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House of the Dead: Scarlet Dawn Western release; Mario Party Challenge World footage; Tipsy Raccoons

The length of today’s title may be upsetting, but the news itself sure isn’t. Prepare yourselves for some hard-hitting hype, kiddos.


House of the Dead: Scarlet Dawn will be making its way to Western arcades later this year.

After months of waiting, the news is finally here: SEGA Amusements has confirmed that the new House of the Dead arcade game is receiving an official release in the West. We don’t have to worry our little heads any longer; the game is coming. And I gotta say, kiddos—I’m about as excited as all get out.

My excitement certainly isn’t a secret, though. Even back in January, when all we had were screenshots and a cabinet image, I was raving mad about Scarlet Dawn. (So raving mad, in fact, that I wrote a 2,325 word article about it.) And though, at that time, we were all nearly 100 percent sure Scarlet Dawn would see a Western release, SEGA Amusements was weirdly quiet about it. Not a word. Until now, obviously.

Now that we’ve seen an official trailer and some gameplay footage from the location test, it’s even clearer that House of the Dead: Scarlet Dawn will be flippin’ awesome. In my analysis of the footage back in February, I found that many of our initial concerns were put to rest. Despite what the deluxe environmental cabinet led us to believe, it wasn’t just some Let’s Go Island-style machine gun shooter. The music was just a killer as it needed to be. The voice acting as hammy as it’s always been. Watching horde upon horde of zombies in that footage was a total marvel. We knew that Scarlet Dawn was the sequel (midquel?) we needed.

This is all old hat, though. The real news is, of course, the Western release, and I’m definitely pleased with it. Like I said earlier, SEGA Amusements was suspiciously quiet about the whole ordeal. While SEGA Japan was promoting the frick out of the new installment in their legendary zombie-shooting franchise, Western SEGA was “business as usual” with their cruddy redemption games. It was a concerning time for HOTD fans.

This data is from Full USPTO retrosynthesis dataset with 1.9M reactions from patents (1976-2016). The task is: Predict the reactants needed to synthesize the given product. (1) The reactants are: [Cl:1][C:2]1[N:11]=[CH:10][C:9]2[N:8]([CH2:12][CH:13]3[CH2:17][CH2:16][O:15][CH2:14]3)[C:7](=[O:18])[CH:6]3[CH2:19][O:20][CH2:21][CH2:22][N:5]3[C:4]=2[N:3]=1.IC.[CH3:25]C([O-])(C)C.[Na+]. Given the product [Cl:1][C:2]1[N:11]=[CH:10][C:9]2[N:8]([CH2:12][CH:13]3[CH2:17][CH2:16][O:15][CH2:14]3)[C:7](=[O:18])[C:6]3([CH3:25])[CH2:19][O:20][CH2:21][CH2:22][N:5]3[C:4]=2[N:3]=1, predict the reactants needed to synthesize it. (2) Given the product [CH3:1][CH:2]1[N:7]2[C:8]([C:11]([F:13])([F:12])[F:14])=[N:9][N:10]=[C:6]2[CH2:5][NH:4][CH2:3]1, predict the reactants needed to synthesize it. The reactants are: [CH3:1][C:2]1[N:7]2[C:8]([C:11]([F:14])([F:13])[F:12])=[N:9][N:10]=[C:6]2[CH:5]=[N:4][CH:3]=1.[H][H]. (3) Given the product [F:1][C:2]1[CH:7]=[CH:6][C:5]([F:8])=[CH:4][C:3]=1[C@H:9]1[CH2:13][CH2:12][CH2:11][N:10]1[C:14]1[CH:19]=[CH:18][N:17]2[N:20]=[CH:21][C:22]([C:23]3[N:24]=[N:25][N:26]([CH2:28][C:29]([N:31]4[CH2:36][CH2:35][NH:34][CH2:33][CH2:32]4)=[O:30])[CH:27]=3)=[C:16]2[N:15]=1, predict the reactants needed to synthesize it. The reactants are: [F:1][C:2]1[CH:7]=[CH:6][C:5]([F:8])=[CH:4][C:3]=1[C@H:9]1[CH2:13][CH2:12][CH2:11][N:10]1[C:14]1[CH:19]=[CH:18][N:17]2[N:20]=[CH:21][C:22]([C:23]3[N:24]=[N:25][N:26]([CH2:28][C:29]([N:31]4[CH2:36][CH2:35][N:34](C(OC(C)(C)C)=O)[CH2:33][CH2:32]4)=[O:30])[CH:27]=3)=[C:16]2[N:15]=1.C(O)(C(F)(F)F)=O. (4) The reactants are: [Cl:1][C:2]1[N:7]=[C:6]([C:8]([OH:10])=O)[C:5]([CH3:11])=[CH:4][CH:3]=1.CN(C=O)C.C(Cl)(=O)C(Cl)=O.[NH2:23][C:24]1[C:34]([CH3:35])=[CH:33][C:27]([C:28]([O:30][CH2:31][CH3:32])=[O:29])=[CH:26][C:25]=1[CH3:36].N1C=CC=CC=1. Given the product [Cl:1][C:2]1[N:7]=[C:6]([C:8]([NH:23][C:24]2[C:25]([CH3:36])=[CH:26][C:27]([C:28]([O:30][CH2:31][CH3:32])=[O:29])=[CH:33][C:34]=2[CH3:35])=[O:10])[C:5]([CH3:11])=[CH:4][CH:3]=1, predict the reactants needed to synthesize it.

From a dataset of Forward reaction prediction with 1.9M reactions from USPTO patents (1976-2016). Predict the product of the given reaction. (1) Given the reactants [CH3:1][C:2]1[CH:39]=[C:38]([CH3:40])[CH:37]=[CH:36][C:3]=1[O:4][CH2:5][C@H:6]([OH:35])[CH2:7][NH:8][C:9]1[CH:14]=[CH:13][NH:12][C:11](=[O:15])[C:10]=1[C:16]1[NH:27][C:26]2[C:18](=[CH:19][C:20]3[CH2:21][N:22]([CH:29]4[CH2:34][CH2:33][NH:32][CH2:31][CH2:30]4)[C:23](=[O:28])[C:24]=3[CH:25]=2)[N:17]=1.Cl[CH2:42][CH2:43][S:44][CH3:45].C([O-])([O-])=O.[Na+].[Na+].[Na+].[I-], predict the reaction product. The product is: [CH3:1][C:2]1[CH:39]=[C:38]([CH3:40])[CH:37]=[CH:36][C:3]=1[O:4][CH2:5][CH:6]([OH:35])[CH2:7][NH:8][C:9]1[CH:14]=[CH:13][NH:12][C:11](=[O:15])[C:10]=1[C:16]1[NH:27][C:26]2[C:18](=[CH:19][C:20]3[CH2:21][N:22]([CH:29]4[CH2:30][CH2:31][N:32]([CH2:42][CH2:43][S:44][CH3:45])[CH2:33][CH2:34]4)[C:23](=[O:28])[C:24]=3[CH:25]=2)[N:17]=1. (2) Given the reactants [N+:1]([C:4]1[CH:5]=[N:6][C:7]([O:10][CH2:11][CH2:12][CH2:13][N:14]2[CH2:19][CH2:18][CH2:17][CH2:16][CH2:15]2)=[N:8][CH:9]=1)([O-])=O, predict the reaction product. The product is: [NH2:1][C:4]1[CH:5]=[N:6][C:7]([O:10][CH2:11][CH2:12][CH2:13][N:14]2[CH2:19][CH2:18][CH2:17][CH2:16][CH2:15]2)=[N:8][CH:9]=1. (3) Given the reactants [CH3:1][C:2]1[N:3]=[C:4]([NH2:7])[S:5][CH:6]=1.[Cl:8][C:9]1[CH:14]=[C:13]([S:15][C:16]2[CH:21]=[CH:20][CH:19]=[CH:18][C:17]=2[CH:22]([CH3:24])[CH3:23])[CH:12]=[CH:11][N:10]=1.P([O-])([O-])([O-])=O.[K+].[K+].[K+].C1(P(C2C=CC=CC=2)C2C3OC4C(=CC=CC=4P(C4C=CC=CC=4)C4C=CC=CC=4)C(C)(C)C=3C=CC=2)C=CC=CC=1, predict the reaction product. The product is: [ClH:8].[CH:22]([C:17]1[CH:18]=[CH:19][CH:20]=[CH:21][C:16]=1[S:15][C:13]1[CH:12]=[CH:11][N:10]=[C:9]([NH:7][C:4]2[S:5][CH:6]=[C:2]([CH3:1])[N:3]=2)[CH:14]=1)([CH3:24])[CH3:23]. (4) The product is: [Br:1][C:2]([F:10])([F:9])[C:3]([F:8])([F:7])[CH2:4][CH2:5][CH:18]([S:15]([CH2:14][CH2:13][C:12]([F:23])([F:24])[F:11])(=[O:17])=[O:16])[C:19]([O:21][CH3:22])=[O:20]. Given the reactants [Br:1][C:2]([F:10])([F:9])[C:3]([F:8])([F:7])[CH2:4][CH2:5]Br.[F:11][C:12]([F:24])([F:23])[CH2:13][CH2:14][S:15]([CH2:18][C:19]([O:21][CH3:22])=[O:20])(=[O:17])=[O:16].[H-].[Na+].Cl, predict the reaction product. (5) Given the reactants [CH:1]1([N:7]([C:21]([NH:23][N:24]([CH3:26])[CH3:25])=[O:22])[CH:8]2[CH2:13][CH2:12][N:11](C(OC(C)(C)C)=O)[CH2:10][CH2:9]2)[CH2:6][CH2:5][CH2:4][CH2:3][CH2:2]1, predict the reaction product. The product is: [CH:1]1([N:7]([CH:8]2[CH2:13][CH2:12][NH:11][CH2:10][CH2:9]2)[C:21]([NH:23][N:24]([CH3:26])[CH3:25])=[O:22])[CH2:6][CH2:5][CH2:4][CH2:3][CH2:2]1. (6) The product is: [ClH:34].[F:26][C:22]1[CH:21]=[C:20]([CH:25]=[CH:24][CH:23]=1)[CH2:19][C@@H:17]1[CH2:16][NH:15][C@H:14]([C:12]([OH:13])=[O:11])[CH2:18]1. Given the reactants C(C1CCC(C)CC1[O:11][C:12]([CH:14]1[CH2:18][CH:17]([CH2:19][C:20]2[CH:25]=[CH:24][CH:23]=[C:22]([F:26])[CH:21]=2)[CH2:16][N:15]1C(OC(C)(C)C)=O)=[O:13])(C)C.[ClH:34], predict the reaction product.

But May 31st erased all our doubt. SEGA made a point to announce on all of their social media platforms that Scarlet Dawn is on its way to our arcades this year. We’ll see a limited release in September (presumably to many large FECs), followed by a wider release in November/December. This is real, people—real soon, too. It’s exciting, wonderful stuff.

But now that we know the newest House of the Dead game really is on its way over, we still have a few things to talk about. For one thing, we don’t if we’ll see the online features in the Western version. While I’d love to see them, arcades outside of Japan have been rather…sluggish in adopting online features. (I even published an article about this the other day.) We still don’t know if we’ll see these features, but it’s something to cross our fingers about.

The other potential hang-up is the price. Arcade Heroes reported that it may retail in the $27,000 to $29,000 range—this is insane. Now, for a deluxe, theater-style cabinet of this nature, the price makes sense. This is a huge experience; a huge price-tag is in order. However, it raises one big concern: Will we see this game outside of family entertainment centers like Dave and Buster’s and Round1USA? Because it’s an expensive game, kiddos. Without a secondary standard cabinet release, Scarlet Dawn may not penetrate nearly as many arcades as we hope it will. (Standard cabinets really are a dying format anyway, as I explored in my article about how merchandisers are killing the arcade industry.)

Still, I’m excited. Crazy flippin’ excited! And one thing that’ll be really interesting to note is the almost guaranteed competition we’ll see between House of the Dead: Scarlet Dawn and Halo: Fireteam Raven. Both are from established developers (SEGA and Raw Thrills, respectively.) Both are massive, cutting-edge rail shooters dropping in arcades later this year. While Scarlet Dawn may have the advantage of being part of a well-established arcade series, Fireteam Raven will have the advantage of an iconic home console IP and four-player cooperative play. Something tells me this rivalry will be very heated—and incredibly interesting, too.